Bobby Deerfield (1977)

Dinner with a racer and a cancer patient.

The 1970s is considered by many to be the peak decade for Al Pacino, with movies like The Godfather (1972), Dog Day Afternoon (1975), and And Justice for All (1979). It would be reasonable to assume Bobby Deerfield, directed by Sydney Pollack, is a classic with Pacino riding on the heels of Dog Day Afternoon.

Bobby Deerfield follows the titular racer (Pacino) in the wake of his teammate’s death on the track. As the accident is investigated, he visits another racer at a hospital, and that is where he meets the terminally ill Lilian (Marthe Keller).

Bobby Deerfield was based on Erich Maria Remarque’s novel Heaven Has no Favorites. Having read that novel, I can see why it has gone out of print while All Quiet on the Western Front has not. It was frightfully boring. Despite Alvin Sargent having taken liberties with the story, Bobby Deerfield proved to be as dull as its literary basis.

As the wealthy but dying Lilian counts down to the day she passes, she adopts a policy known in 2012 as “YOLO!” Among other things, she screams in the car as Bobby listens, flies in a balloon with a man with salami, and tells Bobby a fictional account of her father’s death.

Bobby Deerfield was supposed to chronicle the transformation of its title character from this cold, unfeeling ass to someone who actually cares about things. I don’t know if it was to highlight his attitude, but a memorable scene early on is when Bobby sleeps with Lilian (in the most literal sense of the phrase) for the first time. He caresses her hair, and pulls a handful of it out by accident. He tries to just sort of put the hair back in place and doesn’t feel the need to ask her in the morning if she was feeling all right. Nonetheless, Bobby’s growth as a character did not prove to be particularly interesting. His sudden burst of caring felt very contrived, especially since Lilian seemed shipshape for most of the movie until a point where she suddenly remembered she was supposed to be dying and collapses in a porcelain shop.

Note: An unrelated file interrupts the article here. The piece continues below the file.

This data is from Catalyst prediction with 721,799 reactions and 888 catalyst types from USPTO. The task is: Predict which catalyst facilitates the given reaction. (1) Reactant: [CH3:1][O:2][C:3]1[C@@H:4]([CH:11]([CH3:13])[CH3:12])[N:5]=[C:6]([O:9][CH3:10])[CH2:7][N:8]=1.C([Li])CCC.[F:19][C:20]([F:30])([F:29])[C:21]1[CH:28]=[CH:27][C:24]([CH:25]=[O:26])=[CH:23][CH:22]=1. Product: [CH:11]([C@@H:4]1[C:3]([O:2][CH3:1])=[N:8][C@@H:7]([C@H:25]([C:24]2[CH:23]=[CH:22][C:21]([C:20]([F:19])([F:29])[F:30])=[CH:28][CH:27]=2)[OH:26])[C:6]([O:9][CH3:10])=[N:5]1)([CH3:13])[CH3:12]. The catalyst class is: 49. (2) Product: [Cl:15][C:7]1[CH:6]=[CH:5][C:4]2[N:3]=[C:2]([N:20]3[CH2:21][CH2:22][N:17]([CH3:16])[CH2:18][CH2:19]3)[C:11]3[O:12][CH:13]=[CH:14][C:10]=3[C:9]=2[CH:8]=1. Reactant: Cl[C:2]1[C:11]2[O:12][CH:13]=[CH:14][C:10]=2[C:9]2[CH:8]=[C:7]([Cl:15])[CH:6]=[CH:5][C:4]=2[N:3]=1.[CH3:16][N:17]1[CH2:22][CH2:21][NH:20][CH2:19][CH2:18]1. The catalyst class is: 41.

The movie went from nowhere to nowhere. Al Pacino attempted to save the script, and Sydney Pollack filmed some absolutely gorgeous scenes in various locales across Europe. However, neither were enough to save the movie from Sargent’s writing or Keller’s acting. Swiss actress Marthe Keller spoke with a pretty strong accent, and it seemed like the script had Pacino repeat some of the things she said, such as when she called him a turtle, so the audience could understand what she was saying.

When all was said and done, and despite Al Pacino’s presence and some gorgeous scenery, Bobby Deerfield proved to be simply the most boring movie I have seen in a long time. The most interesting scene was when magician Norm Nielsen made his cameo and performed his floating violin trick. Gearheads should be warned that despite the movie following a racecar driver, the movie devotes a pretty minimal amount of time to the track. If you’re looking for racing action, you’re better off with Grand Prix (1966), or even the absolutely awful direct-to-video Drift Special: Beauty Battle.

Score: 2/4